Mayors of Carrboro and Chapel Hill have both signed amicus briefs in support of an upcoming anti-discrimination Supreme court case involving religious belief, free speech and gay rights.
Masterpiece Cakeshop v. Colorado Civil Rights Commission is a potential landmark case that could set a judicial precedent concerning first-amendment rights. In July 2012 a gay couple in Colorado was denied a wedding cake as the owner claimed doing so would violate his religious beliefs. The Colorado Civil Rights Commission is arguing that the bakery illegally discriminated against the couple when they were refused service.
An amicus brief is submitted by a group or individual who is not directly involved with a case but who believes the case will have an impact on their own interests. Over 150 mayors across the nation have signed this brief as part of the Mayors Against LGBT Discrimination coalition.
Carrboro Mayor Lydia Lavelle said while this might be a national case, it’s still important for local governments to get involved.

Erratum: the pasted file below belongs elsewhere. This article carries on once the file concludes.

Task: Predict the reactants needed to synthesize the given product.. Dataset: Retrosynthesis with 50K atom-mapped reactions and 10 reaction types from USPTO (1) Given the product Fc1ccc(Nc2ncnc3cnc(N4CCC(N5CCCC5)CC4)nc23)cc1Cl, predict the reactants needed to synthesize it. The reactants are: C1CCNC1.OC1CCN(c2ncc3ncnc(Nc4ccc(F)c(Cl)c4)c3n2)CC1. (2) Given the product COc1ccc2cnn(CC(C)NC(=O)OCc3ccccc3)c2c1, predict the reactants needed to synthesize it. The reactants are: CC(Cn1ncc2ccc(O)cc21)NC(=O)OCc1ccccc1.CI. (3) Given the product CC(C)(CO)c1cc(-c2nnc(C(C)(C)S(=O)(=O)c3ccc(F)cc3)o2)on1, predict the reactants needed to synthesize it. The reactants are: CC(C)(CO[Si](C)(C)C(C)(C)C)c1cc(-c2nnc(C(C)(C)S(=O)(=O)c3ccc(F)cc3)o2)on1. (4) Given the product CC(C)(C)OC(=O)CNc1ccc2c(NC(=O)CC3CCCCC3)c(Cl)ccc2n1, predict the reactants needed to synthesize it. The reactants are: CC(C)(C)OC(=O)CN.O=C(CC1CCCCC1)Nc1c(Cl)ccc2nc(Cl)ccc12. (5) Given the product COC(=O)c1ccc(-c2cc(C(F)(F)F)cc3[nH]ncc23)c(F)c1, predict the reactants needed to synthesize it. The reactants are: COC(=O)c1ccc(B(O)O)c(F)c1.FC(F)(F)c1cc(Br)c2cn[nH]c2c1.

“(The case) has broad implications whether our businesses that we allow to operate within our town are allowed to serve just people they chose to want to serve,” Lavelle said. “Businesses who serve the public should serve all members of the public. There’s really no question about that.”
The Town of Carrboro has historically been known for being progressive and fast-acting with national issues.
“When this came up (the Aldermen) all said right away that this is something we want to sign onto because this is consistent with positions that we have held for decades and policies that we have supported long before there were court cases that we could stand behind,” said Carrboro Aldermen member Randee Haven-O’Donnell.
For Chapel Hill Mayor Pam Hemminger, choosing to sign the brief was not a difficult choice either.
“It’s important to stick together and stand up for people’s rights and what your town values are at a national level, as well as a local level,” Hemminger said. “I really want to support everyone being treated equally and not being discriminated against.”
Both Lavelle and Hemminger saw supporting the amicus brief as a way to advocate for LGBTQ+ rights, and send a positive message to their community.
“It was really a very efficient, inexpensive way to show our support for all our members of the community,” said Lavelle.
The Supreme Court will begin to hear oral arguments on Dec. 5, 2017.
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